Similarly, when you delete files, their addresses are deleted, but the file content remains on the platter. When you write a new file to the hard drive, it will overwrite the unaddressed old files. However, it’s not guaranteed that the new file’s size and the space freed up by deleting files will always match. If there is plenty of space available on the hard drive, the new file will be written in that sequential space. But if there’s not enough space, as I mentioned with the 70% concept, the new file will start to occupy the unaddressed file’s spaces and available then some part of the file fragmented into the sequential sector. This can lead to performance degradation because the new file may also become fragmented if it needs to be stored in smaller pieces.
HDDs rely entirely on mechanical parts, and to access data, the read/write head must physically position itself on the same data track on the platter where the desired data is located. This is called seek time, and it’s the major drawback of hard drives. HDD seek times are around 15 milliseconds, and if data is fragmented, this time can increase.
SSDs Don’t Need Defragmentation
Solid-state drives (SSDs) do not have this problem because they electronically locate data, and their seek times are typically around 0.1 milliseconds. So, even if data is fragmented, it doesn’t significantly affect performance.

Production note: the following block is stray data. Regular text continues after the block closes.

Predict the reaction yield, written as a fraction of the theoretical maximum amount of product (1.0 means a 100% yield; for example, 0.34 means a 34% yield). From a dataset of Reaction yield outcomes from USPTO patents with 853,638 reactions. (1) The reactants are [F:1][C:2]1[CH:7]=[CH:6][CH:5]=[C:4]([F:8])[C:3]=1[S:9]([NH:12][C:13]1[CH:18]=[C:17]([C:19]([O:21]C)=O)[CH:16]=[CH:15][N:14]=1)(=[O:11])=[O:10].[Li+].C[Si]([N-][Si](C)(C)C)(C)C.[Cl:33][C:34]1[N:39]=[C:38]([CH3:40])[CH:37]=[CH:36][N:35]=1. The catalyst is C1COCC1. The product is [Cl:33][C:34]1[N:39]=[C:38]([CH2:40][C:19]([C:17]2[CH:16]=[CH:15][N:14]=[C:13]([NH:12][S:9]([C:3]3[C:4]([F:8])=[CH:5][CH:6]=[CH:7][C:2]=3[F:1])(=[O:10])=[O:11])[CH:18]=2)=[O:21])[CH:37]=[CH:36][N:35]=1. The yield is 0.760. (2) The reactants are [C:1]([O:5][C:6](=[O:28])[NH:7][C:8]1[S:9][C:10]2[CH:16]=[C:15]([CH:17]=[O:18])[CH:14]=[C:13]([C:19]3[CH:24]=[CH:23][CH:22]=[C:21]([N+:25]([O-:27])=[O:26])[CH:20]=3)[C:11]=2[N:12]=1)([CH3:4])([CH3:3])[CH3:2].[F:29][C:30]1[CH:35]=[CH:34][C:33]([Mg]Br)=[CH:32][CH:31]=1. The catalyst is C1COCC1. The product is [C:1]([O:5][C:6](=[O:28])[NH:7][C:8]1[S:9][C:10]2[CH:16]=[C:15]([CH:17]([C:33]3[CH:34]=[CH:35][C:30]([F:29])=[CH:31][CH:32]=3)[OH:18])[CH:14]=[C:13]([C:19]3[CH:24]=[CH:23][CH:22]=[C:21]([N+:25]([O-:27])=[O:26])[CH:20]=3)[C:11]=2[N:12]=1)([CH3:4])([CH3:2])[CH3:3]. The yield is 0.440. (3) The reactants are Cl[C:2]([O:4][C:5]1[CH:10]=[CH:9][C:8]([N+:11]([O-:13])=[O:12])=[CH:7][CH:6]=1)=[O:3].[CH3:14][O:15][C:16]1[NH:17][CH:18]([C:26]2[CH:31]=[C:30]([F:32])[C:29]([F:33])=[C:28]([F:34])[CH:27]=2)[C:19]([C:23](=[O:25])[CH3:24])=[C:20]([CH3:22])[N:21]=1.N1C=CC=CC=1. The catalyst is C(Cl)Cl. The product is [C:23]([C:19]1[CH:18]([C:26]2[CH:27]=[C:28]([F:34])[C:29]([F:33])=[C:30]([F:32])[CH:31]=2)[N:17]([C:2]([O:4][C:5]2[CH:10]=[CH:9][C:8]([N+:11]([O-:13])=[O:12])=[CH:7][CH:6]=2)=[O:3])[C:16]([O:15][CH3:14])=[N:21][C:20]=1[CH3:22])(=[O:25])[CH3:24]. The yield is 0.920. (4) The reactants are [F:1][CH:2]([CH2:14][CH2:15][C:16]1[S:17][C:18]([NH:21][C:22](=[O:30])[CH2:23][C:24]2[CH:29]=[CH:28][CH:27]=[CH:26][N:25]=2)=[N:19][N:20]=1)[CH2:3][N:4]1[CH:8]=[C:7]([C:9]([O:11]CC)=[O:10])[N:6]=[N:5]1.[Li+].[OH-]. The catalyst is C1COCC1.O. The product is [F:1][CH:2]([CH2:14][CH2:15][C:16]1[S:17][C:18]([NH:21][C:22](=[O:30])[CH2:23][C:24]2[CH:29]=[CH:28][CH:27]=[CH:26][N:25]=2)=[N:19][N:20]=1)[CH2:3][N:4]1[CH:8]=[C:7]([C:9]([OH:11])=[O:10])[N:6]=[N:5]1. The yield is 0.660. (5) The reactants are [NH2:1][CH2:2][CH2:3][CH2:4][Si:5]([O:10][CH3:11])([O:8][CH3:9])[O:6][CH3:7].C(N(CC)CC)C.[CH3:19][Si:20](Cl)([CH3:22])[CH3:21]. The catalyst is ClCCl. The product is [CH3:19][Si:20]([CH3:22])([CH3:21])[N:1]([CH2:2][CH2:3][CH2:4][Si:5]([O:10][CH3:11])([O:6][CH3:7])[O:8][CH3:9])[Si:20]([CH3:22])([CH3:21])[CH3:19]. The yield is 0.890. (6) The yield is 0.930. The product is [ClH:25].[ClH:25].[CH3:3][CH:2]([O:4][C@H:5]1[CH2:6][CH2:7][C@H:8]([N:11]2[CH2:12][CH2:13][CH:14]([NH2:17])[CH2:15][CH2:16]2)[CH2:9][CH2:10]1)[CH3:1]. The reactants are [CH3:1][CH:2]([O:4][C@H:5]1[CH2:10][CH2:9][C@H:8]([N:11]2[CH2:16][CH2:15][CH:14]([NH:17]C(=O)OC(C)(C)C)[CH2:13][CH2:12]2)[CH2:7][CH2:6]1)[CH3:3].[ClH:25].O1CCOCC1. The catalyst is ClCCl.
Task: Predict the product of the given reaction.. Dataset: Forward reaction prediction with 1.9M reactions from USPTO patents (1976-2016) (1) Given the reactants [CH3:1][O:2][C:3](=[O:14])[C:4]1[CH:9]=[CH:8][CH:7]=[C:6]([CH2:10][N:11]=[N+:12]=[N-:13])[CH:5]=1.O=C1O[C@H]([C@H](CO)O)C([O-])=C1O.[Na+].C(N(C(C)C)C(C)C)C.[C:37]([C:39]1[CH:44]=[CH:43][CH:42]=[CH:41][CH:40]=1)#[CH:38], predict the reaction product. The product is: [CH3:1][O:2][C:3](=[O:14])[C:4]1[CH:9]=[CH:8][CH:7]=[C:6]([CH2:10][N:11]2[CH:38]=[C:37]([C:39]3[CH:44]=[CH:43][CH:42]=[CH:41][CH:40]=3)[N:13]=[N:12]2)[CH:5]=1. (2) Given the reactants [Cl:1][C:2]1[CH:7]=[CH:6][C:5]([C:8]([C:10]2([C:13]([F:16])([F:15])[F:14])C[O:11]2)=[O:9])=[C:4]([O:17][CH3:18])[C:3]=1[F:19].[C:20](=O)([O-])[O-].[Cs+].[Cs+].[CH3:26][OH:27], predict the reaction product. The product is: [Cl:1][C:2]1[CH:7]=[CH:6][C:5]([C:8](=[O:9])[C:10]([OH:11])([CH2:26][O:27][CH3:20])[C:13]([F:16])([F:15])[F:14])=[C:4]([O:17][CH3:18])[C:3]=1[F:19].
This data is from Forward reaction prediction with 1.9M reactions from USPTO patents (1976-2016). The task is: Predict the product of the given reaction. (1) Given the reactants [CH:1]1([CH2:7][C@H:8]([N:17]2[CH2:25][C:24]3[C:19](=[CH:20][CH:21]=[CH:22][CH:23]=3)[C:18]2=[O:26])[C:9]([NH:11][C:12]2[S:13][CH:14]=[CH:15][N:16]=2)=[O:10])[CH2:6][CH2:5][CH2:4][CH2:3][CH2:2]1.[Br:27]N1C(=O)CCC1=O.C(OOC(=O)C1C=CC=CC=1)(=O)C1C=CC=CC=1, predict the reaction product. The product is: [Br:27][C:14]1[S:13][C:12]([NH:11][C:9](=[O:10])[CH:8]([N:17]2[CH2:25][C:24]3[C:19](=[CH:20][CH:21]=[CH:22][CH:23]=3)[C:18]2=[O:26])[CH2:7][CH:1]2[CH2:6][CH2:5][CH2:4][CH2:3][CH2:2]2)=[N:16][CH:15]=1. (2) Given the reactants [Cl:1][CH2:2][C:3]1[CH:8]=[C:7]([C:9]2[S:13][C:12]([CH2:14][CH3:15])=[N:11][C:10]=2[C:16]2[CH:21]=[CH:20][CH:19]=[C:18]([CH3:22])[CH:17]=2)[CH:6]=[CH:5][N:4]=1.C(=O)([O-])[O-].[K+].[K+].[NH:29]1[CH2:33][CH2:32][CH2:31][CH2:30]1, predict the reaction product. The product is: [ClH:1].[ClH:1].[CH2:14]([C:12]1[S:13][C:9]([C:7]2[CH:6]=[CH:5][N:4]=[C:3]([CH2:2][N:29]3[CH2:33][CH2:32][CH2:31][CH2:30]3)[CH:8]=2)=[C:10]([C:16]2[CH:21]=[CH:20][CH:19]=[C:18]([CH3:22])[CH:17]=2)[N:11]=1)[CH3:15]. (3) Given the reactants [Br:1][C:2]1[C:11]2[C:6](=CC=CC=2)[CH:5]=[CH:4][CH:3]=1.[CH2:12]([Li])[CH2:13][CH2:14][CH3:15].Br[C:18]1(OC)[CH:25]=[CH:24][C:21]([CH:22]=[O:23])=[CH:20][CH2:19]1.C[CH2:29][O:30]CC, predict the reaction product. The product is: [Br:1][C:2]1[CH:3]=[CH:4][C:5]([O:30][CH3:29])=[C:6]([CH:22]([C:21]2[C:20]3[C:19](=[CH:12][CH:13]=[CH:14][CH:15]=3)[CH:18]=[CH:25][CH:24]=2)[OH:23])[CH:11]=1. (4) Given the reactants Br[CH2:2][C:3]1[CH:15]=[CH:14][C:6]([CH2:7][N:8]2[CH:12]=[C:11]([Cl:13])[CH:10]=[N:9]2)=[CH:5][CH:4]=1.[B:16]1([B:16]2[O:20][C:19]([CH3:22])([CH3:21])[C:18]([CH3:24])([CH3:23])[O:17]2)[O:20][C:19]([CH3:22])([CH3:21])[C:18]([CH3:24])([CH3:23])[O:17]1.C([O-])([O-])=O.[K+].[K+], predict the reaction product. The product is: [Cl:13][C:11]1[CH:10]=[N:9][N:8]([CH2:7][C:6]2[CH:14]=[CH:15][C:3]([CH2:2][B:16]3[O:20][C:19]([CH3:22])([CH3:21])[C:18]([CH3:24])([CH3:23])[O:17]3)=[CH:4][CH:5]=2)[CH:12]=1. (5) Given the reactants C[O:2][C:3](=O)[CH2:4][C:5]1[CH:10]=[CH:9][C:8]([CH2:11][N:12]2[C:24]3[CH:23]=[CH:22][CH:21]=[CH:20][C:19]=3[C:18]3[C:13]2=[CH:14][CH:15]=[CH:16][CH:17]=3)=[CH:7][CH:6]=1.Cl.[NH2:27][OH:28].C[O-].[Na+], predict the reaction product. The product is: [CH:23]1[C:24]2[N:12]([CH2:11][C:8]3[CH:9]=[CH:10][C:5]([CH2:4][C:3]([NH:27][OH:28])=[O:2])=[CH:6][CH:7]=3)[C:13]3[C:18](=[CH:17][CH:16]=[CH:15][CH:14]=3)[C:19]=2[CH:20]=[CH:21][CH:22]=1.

Defragmenting an SSD can actually reduce its lifespan because during this process, data that was previously scattered in different cells is consolidated into sequential cells on the SSD. This consolidation consumes write cycles. For example, if data was scattered like shown in the picture below, when defragmented, it becomes like this, consuming one write cycle for these cells.
The Significance of the Trim Command for SSD Maintenance
To maintain the performance of an SSD, a crucial process called “Trim” is used. SSDs tend to accumulate invalid data over time due to various reasons (which I won’t explain in detail here). When you write new data to an SSD, the SSD’s controller first cleans up these invalid data blocks and then writes the new data. This process can slow down the SSD’s write speed.
Trim is a command that helps clean up these invalid data blocks, ensuring that when you write new data, the SSD doesn’t need to spend time cleaning up invalid data blocks. This results in better overall performance for the SSD.
Now, you typically don’t need to manually use the Trim command, as it’s handled automatically by the operating system in Windows 10 and Windows 11. You can choose to disable it if you wish, but be aware that if Windows has already run the Trim command on your SSD, the data you’ve deleted will not be recoverable using recovery software. This is because Trim effectively erases the data to improve SSD performance.
Don’t Defrag SSDs
So, an SSD should not be defragmented like HDDs. This difference stems from the fundamental distinctions between the two technologies: SSDs use NAND flash memories and have no mechanical parts, while HDDs rely on spinning platters and read/write arms. Modern operating systems have evolved to automatically manage SSDs, like executing the Trim command for maintaining performance. Overall, SSDs provide faster, more efficient, and more durable storage solutions without the need for traditional defragmentation, making them a preferred choice for contemporary computing needs.